Pigments

March 20, 2016

Being a colorist at heart, I’ve always been curious in seeing raw pigments and learning about where the colors come from, be it minerals or plants, or those that are created in a lab.  My watercolors are infused with color.  In my workshops I show my students ways to mix and layer colors to create richer, glowing colors, rather than using color right out of the tubes.  I know there are plenty of painters who use specific palettes of color, limited to a small assortment of colors to create a certain tone to their paintings.  I’m a color hog, the more the merrier.  I never use any browns or black, and rarely grey.  I mix them or layer them using all sorts of colors to get wonderful rich colors in my paintings.  

Shutters

“Shutters”  Original watercolor on paper. 14″ x 14″. Architecture Collection. Study of classic tuscan windows, shutters and wrought iron. Orange, yellow and plum colored walls with green and blue shutters, the sky reflected in the window glass.      ©Jill Rosoff 2005

And I am curious about where pigments come from.  Typically they come from plants or minerals, and sometimes animals.  Imagine grinding up a lovely piece of lapis lazuli to get that specific blue in your painting!  Blues are purples were most expensive, so its no surprise why they are associated with royalty.   With the Industrial Revolution, color and pigments could be developed in labs, and more especially after the Scientific Revolution in the 18th C.   

I just found this article on My Modern Met about a lab at Harvard that has a collection of over 2,500 pigments from around the world, and you can go see them.  Its the Forbes Pigment Collection at the Straus Center for Conservation and Technical Studies, part of the Harvard Art Museum.  They have the pigments there to use in art conservation work, to be able to match colors of old paintings that are being maintained and preserved.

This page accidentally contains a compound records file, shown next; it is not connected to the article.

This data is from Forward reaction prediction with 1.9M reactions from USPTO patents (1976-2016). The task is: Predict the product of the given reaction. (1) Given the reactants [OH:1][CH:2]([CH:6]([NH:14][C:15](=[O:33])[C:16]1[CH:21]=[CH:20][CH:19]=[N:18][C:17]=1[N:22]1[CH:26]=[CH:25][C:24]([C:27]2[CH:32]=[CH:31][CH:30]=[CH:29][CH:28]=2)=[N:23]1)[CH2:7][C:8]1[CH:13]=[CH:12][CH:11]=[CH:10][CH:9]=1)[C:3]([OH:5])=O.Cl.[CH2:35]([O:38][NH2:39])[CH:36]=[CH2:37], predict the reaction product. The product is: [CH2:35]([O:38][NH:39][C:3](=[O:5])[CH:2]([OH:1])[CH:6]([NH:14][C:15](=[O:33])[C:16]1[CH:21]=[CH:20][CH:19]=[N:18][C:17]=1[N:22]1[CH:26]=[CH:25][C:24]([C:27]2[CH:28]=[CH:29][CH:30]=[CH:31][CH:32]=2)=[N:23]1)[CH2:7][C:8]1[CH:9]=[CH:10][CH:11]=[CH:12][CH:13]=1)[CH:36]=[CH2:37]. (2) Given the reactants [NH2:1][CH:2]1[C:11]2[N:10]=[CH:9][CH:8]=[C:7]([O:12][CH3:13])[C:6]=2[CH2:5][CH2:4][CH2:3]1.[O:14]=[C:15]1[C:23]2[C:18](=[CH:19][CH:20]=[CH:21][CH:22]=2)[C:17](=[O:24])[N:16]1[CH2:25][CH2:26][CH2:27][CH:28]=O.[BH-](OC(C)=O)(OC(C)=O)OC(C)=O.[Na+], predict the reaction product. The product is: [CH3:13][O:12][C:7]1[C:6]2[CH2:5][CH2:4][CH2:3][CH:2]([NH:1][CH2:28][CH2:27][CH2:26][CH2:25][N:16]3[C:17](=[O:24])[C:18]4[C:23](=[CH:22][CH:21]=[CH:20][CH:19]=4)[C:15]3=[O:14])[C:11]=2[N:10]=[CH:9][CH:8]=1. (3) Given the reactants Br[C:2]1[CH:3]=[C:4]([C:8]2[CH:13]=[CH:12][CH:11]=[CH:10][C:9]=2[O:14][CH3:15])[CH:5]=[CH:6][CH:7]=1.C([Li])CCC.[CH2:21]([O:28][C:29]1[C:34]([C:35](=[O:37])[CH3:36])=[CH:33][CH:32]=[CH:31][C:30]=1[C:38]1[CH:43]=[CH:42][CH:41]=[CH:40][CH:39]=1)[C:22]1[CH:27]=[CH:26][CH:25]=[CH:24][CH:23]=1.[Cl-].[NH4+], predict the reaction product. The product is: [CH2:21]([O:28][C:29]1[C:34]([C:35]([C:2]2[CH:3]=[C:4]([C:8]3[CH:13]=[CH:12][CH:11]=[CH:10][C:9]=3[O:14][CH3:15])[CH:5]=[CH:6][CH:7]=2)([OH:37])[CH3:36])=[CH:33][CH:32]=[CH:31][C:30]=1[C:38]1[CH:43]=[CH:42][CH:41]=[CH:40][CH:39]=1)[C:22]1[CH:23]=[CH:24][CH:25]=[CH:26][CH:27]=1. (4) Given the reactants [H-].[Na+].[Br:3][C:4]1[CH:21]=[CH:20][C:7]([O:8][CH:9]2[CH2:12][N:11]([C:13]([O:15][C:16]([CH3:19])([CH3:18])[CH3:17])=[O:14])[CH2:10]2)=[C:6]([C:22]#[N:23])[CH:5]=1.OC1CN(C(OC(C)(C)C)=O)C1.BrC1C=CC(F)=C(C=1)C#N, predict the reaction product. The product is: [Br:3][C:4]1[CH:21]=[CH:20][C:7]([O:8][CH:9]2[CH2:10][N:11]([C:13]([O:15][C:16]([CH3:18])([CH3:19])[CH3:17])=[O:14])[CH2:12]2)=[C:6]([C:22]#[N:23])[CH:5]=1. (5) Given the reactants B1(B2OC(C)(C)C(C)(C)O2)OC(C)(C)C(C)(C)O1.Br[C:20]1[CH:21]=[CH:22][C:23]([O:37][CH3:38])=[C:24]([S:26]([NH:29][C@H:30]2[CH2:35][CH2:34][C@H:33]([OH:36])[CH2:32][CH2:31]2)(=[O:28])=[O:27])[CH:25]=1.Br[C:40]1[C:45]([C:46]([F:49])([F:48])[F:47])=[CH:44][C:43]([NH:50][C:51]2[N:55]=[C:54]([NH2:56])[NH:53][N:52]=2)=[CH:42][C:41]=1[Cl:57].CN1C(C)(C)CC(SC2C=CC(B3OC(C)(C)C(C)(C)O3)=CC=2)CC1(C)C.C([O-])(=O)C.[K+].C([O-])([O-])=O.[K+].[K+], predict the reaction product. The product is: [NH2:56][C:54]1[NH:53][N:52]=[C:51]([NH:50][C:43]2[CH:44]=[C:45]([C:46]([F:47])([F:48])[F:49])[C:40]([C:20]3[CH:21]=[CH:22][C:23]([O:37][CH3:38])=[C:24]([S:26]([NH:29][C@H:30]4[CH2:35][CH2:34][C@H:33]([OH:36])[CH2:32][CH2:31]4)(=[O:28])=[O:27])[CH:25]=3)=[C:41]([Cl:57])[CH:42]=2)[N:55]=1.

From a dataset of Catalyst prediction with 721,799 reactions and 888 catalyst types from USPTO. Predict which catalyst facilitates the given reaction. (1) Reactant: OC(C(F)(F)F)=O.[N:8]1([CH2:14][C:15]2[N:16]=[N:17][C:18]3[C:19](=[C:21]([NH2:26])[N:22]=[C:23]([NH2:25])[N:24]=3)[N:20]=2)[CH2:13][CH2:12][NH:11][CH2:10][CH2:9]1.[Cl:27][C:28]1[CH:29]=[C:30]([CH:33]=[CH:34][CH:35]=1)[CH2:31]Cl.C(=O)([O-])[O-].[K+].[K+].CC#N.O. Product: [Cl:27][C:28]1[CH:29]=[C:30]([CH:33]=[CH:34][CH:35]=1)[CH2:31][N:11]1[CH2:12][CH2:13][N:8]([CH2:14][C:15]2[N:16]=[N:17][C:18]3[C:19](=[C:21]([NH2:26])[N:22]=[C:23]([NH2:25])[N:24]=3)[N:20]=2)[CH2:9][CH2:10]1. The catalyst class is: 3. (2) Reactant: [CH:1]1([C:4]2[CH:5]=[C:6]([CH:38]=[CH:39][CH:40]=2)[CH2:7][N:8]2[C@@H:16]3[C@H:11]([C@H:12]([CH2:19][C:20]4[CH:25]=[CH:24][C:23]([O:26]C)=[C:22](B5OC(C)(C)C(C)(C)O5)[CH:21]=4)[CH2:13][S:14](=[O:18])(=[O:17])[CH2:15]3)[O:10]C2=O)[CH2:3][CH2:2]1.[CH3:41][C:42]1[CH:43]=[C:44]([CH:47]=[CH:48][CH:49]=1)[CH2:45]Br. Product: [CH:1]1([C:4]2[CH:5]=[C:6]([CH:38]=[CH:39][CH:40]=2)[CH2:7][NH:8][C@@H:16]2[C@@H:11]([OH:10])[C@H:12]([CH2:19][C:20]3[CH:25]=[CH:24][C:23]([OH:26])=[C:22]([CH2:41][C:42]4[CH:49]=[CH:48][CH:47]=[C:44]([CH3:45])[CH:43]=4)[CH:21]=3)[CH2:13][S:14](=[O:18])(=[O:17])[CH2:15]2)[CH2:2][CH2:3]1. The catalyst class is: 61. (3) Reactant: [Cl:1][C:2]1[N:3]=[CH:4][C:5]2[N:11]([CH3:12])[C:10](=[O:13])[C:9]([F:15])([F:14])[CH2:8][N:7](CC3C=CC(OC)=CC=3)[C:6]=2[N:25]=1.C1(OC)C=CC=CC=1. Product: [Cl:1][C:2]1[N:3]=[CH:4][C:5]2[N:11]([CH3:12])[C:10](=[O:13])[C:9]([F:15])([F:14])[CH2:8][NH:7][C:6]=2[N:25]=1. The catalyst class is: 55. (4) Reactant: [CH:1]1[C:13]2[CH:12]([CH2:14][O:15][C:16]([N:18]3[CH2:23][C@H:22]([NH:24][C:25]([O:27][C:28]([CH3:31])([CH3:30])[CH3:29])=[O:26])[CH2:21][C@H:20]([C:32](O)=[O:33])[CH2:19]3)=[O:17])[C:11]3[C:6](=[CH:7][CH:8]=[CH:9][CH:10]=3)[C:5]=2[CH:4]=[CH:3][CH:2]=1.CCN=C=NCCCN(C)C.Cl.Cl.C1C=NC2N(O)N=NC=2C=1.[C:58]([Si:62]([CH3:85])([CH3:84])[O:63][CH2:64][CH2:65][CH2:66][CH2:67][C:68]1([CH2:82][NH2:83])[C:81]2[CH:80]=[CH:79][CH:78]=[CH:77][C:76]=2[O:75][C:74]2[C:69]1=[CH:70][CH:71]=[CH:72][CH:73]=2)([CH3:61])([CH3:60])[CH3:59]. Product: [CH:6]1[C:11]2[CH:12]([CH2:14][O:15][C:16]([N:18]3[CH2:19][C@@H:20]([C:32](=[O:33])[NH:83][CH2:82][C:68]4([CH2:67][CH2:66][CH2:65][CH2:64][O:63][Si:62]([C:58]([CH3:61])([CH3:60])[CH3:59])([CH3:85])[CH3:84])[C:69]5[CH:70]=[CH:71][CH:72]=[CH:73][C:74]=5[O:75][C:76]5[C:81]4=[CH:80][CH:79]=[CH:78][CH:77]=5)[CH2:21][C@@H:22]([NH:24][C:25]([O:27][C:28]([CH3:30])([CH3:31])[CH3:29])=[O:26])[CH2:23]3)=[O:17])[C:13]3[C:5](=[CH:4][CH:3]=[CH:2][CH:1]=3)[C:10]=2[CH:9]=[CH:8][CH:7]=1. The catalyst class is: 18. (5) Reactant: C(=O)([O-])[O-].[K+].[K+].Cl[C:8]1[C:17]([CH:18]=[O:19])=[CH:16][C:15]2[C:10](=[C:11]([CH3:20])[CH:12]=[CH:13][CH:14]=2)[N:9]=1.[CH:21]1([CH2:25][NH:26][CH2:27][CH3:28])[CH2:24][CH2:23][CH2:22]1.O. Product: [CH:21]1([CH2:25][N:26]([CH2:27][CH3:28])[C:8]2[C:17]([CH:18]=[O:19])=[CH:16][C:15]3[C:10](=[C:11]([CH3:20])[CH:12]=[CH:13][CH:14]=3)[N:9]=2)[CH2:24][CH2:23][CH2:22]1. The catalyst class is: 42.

forbespigmentcollection3photo from My Modern Met, colors from the Forbes Pigment Collection

Seeing this article made me wistful for an art supply store I went to when I was studying printmaking in Florence way too many years ago.  Its called Zecchi Colori, on via della Studio (evocative name, no?).  Head a couple of blocks toward the Arno from the Santa Maria del Fiori, the Cathedral that dominates Florence’s skyline, Zecchi is on the right side of the street. The first time I went in there I thought I’d died and gone to heaven because around the perimeter of the store on the top shelf of the supplies were huge glass jars of pigments, bright, intense, glorious. I never did get a photo of them, seems ridiculous since I was so taken with them that I just never took a photo.  I did by a crock, though!  But I think I need to get into that lab at Harvard…

Majolica crock from Zecchi Colori, Firenze.

Majolica crock from Zecchi Colori, Firenze.  Its sitting on a new still life of fruit and vegetables that’s in process.  

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